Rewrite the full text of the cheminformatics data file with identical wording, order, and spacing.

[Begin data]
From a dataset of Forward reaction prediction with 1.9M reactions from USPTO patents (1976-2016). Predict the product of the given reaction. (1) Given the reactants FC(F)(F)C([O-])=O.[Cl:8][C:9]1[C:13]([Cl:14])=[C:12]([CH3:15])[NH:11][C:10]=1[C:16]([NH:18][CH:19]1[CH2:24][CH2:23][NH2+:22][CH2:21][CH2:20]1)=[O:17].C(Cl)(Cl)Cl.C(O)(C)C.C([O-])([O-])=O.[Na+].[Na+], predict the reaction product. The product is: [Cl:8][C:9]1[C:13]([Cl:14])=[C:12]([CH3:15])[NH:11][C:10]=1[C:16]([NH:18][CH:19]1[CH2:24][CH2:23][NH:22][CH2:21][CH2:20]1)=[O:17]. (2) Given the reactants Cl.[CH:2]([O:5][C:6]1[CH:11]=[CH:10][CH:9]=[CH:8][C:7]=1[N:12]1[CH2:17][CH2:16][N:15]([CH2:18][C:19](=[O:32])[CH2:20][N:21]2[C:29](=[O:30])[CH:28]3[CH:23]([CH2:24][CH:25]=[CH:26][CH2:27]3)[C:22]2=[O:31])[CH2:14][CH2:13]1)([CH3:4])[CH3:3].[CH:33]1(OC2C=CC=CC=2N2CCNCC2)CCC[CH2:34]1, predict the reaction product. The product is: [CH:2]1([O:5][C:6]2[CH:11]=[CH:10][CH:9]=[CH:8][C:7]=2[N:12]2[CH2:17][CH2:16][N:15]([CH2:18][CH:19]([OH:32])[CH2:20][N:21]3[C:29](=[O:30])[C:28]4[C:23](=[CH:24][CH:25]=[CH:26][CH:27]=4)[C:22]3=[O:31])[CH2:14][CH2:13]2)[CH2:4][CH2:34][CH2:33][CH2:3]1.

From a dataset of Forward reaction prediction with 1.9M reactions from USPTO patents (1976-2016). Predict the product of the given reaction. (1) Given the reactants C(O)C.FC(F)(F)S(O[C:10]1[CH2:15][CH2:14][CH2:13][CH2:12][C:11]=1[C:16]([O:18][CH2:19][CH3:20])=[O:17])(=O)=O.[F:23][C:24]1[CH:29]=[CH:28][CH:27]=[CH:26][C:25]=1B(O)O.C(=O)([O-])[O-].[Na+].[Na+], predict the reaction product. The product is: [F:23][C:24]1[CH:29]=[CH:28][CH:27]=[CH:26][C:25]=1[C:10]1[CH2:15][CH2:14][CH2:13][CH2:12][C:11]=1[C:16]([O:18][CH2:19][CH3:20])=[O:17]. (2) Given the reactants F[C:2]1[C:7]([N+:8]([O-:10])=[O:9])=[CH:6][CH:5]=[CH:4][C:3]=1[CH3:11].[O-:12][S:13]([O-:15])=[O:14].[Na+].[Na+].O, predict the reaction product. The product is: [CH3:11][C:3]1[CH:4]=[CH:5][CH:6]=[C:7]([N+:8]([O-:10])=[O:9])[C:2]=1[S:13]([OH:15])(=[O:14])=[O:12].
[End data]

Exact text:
From a dataset of Forward reaction prediction with 1.9M reactions from USPTO patents (1976-2016). Predict the product of the given reaction. (1) Given the reactants FC(F)(F)C([O-])=O.[Cl:8][C:9]1[C:13]([Cl:14])=[C:12]([CH3:15])[NH:11][C:10]=1[C:16]([NH:18][CH:19]1[CH2:24][CH2:23][NH2+:22][CH2:21][CH2:20]1)=[O:17].C(Cl)(Cl)Cl.C(O)(C)C.C([O-])([O-])=O.[Na+].[Na+], predict the reaction product. The product is: [Cl:8][C:9]1[C:13]([Cl:14])=[C:12]([CH3:15])[NH:11][C:10]=1[C:16]([NH:18][CH:19]1[CH2:24][CH2:23][NH:22][CH2:21][CH2:20]1)=[O:17]. (2) Given the reactants Cl.[CH:2]([O:5][C:6]1[CH:11]=[CH:10][CH:9]=[CH:8][C:7]=1[N:12]1[CH2:17][CH2:16][N:15]([CH2:18][C:19](=[O:32])[CH2:20][N:21]2[C:29](=[O:30])[CH:28]3[CH:23]([CH2:24][CH:25]=[CH:26][CH2:27]3)[C:22]2=[O:31])[CH2:14][CH2:13]1)([CH3:4])[CH3:3].[CH:33]1(OC2C=CC=CC=2N2CCNCC2)CCC[CH2:34]1, predict the reaction product. The product is: [CH:2]1([O:5][C:6]2[CH:11]=[CH:10][CH:9]=[CH:8][C:7]=2[N:12]2[CH2:17][CH2:16][N:15]([CH2:18][CH:19]([OH:32])[CH2:20][N:21]3[C:29](=[O:30])[C:28]4[C:23](=[CH:24][CH:25]=[CH:26][CH:27]=4)[C:22]3=[O:31])[CH2:14][CH2:13]2)[CH2:4][CH2:34][CH2:33][CH2:3]1.

From a dataset of Forward reaction prediction with 1.9M reactions from USPTO patents (1976-2016). Predict the product of the given reaction. (1) Given the reactants C(O)C.FC(F)(F)S(O[C:10]1[CH2:15][CH2:14][CH2:13][CH2:12][C:11]=1[C:16]([O:18][CH2:19][CH3:20])=[O:17])(=O)=O.[F:23][C:24]1[CH:29]=[CH:28][CH:27]=[CH:26][C:25]=1B(O)O.C(=O)([O-])[O-].[Na+].[Na+], predict the reaction product. The product is: [F:23][C:24]1[CH:29]=[CH:28][CH:27]=[CH:26][C:25]=1[C:10]1[CH2:15][CH2:14][CH2:13][CH2:12][C:11]=1[C:16]([O:18][CH2:19][CH3:20])=[O:17]. (2) Given the reactants F[C:2]1[C:7]([N+:8]([O-:10])=[O:9])=[CH:6][CH:5]=[CH:4][C:3]=1[CH3:11].[O-:12][S:13]([O-:15])=[O:14].[Na+].[Na+].O, predict the reaction product. The product is: [CH3:11][C:3]1[CH:4]=[CH:5][CH:6]=[C:7]([N+:8]([O-:10])=[O:9])[C:2]=1[S:13]([OH:15])(=[O:14])=[O:12].